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Robertson: 'We never give up on a game'

Liverpool defender admits City have same winning attitude as Reds in battle for title


Liverpool’s Andrew Robertson in possession during the Premier League win over Spurs at Anfield last Sunday

Liverpool’s Andrew Robertson in possession during the Premier League win over Spurs at Anfield last Sunday

Getty Images

Mohamed Salah celebrates Toby Alderweireld’s own goal at Anfield last Sunday

Mohamed Salah celebrates Toby Alderweireld’s own goal at Anfield last Sunday

Action Images via Reuters


Liverpool’s Andrew Robertson in possession during the Premier League win over Spurs at Anfield last Sunday

Liverpool defender Andy Robertson insists the players' belief and resilience means they will never give up on a result until the final whistle.

The Reds scored their third goal to win a league match in the 90th minute or later this season - their second most after 2008-09 when they managed four - to snatch a 2-1 victory over Tottenham and take them back to the top of the table.

Late interventions seem ingrained in the club's DNA as that was their 33rd winning goal in the 90th minute or later in Premier League history, eight more than any other club.

However, few will have the significance of Toby Alderweireld's own goal should Liverpool go on to win the title for the first time since 1990.

One thing is certain and that is the players will not give up in that quest for a long-awaited league championship.

"I think it comes from the whole squad having the right attitude and belief that we are good enough to win any game," said Robertson.

"We know we've got the energy, we know we've got the heart to go right until the end in every single game.

"Our fitness levels are the best they should be at this point of the season, so we know we can go right to the end. Sometimes you just need that bit of luck and we got it but even when we were going through the tough times in the second half, we still believed we were going to win the game and that's the mentality we have.

"Looking at the league table that's all that matters. Performances don't really matter at this point of the season as long as we win."

Victory put Liverpool back on top of the table with a two-point advantage over City, who have a match in hand.

With the game against Tottenham at 1-1 heading into the 90th minute it seemed like a pivotal moment in the title race, as Jurgen Klopp's side looked set to drop two points, and the psychological boost of a late winner cannot really be quantified.


However, Robertson does not believe the result will have adversely impacted on their title rivals.

"I think they have the same attitude as us in that we can only control what we can do," added the Scotland captain.

"They put in a good performance against a struggling Fulham team (on Saturday) and they got the three points.

"They had the advantage of going first this week and maybe they were hoping Tottenham could come here and get something and it looked that way for long periods of the second half.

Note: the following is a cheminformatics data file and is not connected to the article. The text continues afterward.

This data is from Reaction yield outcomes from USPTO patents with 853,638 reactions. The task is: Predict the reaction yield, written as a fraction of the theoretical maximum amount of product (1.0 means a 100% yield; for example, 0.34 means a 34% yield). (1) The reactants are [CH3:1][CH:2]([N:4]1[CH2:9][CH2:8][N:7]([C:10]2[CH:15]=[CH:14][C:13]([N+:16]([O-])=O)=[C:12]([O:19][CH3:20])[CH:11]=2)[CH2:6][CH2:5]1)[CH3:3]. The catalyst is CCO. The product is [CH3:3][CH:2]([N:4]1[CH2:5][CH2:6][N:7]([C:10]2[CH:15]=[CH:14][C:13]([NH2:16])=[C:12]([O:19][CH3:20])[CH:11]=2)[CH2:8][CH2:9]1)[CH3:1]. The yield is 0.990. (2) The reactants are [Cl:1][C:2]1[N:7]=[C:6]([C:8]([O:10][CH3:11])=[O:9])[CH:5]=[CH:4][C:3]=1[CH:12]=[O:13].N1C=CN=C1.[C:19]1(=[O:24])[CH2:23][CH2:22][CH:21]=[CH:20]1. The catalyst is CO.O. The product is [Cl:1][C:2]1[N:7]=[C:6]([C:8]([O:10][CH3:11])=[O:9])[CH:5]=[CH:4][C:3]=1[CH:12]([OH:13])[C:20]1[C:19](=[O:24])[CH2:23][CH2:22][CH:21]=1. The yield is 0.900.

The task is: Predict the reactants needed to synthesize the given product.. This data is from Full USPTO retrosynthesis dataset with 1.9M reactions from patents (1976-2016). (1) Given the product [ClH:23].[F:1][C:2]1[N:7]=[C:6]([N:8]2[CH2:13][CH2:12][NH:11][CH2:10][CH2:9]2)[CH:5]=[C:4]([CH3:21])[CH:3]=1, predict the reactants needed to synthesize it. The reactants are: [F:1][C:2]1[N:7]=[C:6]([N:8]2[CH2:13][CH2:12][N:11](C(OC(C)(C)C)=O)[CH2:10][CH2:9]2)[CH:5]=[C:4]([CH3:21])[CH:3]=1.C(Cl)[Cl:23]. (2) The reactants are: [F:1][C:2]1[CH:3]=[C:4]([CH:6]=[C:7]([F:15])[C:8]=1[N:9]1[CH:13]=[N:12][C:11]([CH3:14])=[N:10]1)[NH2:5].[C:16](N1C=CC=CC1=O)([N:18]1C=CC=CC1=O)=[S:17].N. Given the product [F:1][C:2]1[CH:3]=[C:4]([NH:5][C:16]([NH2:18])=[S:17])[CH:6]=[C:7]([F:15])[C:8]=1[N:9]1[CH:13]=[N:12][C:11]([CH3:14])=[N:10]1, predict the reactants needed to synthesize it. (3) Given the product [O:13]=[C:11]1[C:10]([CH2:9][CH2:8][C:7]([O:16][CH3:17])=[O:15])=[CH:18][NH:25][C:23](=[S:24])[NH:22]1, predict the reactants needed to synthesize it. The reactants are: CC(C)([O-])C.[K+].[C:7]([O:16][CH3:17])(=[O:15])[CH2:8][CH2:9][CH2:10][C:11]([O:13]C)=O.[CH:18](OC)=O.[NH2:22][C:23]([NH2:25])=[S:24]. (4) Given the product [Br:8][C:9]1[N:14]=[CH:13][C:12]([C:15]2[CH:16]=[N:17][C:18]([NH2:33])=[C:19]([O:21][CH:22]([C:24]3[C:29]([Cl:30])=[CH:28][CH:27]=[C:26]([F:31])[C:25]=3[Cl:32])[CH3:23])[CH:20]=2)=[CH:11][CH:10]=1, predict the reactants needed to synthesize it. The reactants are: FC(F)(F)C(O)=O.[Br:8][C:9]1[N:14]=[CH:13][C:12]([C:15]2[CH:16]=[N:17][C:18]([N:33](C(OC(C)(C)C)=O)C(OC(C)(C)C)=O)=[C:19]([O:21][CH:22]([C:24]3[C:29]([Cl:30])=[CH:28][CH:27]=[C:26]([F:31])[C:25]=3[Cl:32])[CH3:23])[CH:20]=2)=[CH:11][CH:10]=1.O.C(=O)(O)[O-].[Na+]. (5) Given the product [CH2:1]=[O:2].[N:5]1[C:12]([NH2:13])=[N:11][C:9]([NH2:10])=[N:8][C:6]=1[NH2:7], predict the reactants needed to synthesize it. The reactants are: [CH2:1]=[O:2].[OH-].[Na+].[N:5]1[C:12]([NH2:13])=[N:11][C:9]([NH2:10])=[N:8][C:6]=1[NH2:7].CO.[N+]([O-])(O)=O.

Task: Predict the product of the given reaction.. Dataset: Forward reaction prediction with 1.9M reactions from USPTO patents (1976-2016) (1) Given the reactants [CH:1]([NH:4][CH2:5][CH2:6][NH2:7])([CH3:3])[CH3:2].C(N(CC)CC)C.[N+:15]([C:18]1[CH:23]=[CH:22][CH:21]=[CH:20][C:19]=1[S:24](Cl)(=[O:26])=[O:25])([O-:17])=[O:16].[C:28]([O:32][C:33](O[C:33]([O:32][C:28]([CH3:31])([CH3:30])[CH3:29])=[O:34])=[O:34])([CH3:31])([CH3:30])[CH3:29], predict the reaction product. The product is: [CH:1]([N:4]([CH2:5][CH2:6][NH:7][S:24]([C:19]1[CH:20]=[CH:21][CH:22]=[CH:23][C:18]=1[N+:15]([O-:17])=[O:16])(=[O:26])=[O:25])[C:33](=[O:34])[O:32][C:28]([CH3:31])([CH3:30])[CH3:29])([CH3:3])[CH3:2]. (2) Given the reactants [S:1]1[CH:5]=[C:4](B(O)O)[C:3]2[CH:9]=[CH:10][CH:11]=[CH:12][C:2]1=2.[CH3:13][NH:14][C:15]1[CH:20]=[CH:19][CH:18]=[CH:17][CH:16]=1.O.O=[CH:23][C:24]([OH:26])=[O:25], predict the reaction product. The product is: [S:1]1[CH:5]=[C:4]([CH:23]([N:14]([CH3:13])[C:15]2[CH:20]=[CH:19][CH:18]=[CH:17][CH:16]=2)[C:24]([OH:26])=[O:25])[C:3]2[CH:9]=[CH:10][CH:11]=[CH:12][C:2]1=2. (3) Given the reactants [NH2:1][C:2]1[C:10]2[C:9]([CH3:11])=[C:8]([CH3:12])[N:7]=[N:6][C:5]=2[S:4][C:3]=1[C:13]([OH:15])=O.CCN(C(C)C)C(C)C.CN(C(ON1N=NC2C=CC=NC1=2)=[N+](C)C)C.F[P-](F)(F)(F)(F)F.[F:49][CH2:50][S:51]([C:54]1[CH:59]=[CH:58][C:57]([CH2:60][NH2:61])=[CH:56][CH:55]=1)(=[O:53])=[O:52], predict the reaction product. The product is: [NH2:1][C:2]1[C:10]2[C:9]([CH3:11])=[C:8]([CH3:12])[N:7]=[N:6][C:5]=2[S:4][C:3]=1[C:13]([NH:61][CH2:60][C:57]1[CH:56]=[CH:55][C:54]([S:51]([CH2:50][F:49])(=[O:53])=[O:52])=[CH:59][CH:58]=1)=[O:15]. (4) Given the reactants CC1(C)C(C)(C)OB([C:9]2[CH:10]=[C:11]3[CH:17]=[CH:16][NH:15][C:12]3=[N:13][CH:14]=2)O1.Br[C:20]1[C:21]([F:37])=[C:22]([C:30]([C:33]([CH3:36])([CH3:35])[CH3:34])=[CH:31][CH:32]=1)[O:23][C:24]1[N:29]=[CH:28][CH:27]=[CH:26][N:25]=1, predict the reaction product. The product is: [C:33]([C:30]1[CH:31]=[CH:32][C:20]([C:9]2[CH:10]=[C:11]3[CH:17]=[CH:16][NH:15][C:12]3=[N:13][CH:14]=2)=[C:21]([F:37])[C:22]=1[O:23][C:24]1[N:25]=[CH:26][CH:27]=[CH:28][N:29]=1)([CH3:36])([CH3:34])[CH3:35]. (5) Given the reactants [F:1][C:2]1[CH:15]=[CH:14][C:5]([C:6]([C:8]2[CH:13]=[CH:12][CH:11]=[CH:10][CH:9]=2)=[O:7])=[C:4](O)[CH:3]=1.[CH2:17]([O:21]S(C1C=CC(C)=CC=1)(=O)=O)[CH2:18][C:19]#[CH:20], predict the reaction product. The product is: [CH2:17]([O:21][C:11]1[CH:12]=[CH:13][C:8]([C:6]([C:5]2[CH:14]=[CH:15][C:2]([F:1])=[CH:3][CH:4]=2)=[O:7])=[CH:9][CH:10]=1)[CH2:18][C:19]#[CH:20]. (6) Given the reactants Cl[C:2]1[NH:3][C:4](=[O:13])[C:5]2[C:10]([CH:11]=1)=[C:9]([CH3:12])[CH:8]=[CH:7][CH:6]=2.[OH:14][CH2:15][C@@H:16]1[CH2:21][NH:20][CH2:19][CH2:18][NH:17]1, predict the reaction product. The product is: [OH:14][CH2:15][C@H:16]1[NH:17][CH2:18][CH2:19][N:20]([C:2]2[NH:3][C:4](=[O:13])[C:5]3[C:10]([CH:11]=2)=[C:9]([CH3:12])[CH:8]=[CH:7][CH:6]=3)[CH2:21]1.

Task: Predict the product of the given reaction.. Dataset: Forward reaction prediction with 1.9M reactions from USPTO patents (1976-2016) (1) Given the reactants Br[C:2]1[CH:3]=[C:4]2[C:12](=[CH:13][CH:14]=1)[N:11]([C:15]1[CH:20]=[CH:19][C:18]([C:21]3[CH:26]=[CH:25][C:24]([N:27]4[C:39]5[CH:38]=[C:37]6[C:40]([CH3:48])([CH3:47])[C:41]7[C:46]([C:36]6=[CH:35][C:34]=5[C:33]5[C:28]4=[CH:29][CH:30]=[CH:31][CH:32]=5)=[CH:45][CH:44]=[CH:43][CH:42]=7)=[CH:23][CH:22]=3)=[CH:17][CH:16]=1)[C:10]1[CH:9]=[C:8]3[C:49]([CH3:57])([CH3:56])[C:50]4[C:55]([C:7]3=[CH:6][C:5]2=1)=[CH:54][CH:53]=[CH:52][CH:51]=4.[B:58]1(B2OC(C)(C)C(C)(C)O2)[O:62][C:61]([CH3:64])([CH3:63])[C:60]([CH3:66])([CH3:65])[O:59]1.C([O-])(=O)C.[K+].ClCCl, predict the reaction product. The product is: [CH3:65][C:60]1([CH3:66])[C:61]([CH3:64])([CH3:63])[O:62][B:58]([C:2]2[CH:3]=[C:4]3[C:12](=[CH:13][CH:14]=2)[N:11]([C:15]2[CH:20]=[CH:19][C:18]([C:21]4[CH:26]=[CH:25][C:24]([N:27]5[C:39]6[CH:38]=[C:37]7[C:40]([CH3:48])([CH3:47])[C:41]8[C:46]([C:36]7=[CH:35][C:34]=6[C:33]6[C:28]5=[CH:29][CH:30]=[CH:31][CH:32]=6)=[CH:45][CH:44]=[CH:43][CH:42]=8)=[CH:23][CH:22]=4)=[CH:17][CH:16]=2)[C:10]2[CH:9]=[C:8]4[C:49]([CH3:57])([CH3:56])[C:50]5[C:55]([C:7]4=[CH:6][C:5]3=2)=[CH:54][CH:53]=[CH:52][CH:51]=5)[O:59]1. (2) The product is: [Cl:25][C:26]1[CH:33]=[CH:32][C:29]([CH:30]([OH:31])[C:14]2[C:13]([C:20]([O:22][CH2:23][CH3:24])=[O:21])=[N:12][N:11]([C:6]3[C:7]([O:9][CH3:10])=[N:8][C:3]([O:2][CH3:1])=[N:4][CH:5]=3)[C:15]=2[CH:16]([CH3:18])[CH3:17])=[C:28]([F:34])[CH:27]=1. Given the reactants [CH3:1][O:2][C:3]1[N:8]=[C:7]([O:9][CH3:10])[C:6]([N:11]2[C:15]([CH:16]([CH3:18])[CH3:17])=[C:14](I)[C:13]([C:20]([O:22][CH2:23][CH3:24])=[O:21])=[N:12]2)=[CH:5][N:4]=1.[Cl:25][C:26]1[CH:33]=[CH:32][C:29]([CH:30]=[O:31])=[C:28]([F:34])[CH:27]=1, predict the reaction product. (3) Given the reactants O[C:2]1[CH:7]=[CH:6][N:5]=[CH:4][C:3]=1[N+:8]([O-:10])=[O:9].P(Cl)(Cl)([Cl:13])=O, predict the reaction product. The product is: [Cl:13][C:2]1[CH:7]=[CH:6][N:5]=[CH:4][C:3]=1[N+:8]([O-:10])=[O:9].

"Who knows what that will do to them but I know for us it is just a big three points for us and it pushes on for the next six games."

Klopp praised the Anfield crowd for their reaction to conceding an equaliser, saying it was the best response he had witnessed in his time at the club, and the pandemonium which erupted after the winner showed how important the win was.

But Robertson said no-one got carried away with the celebrations.

"We are obviously buzzing with the three points but nothing has been won, just a game, and we have a long way to go," he said. "There won't be over-celebration. It is a big thing against a rival but we need to keep going and let's see where it takes us any way."

Klopp accepts luck has played a part in his side's their rise to title contenders but stressed the job the players have done should not be underestimated.

Asked if it was "fate" for Liverpool to win the title, Klopp said: "I don't go that far but if you go through the season of other teams, you will find these moments as well.

"I told the boys after the game, there are 500,000 different ways to win a football game and it was rather ugly.

"No problem, we take that. Without a bit of luck you cannot be in the position we are in. It's not possible.

"The boys work so hard, I think they deserve a bit of luck. For all the points we have now, we worked really hard.

"It is not important when you score but what it is on the scoresheet afterwards. Momentum is not a coincidence, it is something you take, you keep and you use. That helped obviously.

"Nine months ago, we started this mission, this ride, and wanted to go for the highest stakes in two competitions. We did it our way. The boys improved so much.

"We have to find a way to win games much more often than in the past. Until now it worked. It is all good.

"The boys work hard and if we would be first of the table after the last match of season, it would be a championship of will. We want it. We get used to situations, bit by bit, a bit better."

Tottenham manager Mauricio Pochettino, serving a touchline ban in the stands, was philosophical after seeing his side come close to what could have been only a second victory in 25 league matches at Anfield.

It does, though, leave them in a battle for a top-four spot having been considered title contenders less than two months ago.

"In football, sometimes you deserve to win, like us, and you don't win," he said.

"Sometimes, in another game, it happens the same, maybe we won when we didn't deserve too much. That is football.

"I am very disappointed but in the same time, it is difficult to explain, I am proud of the performance."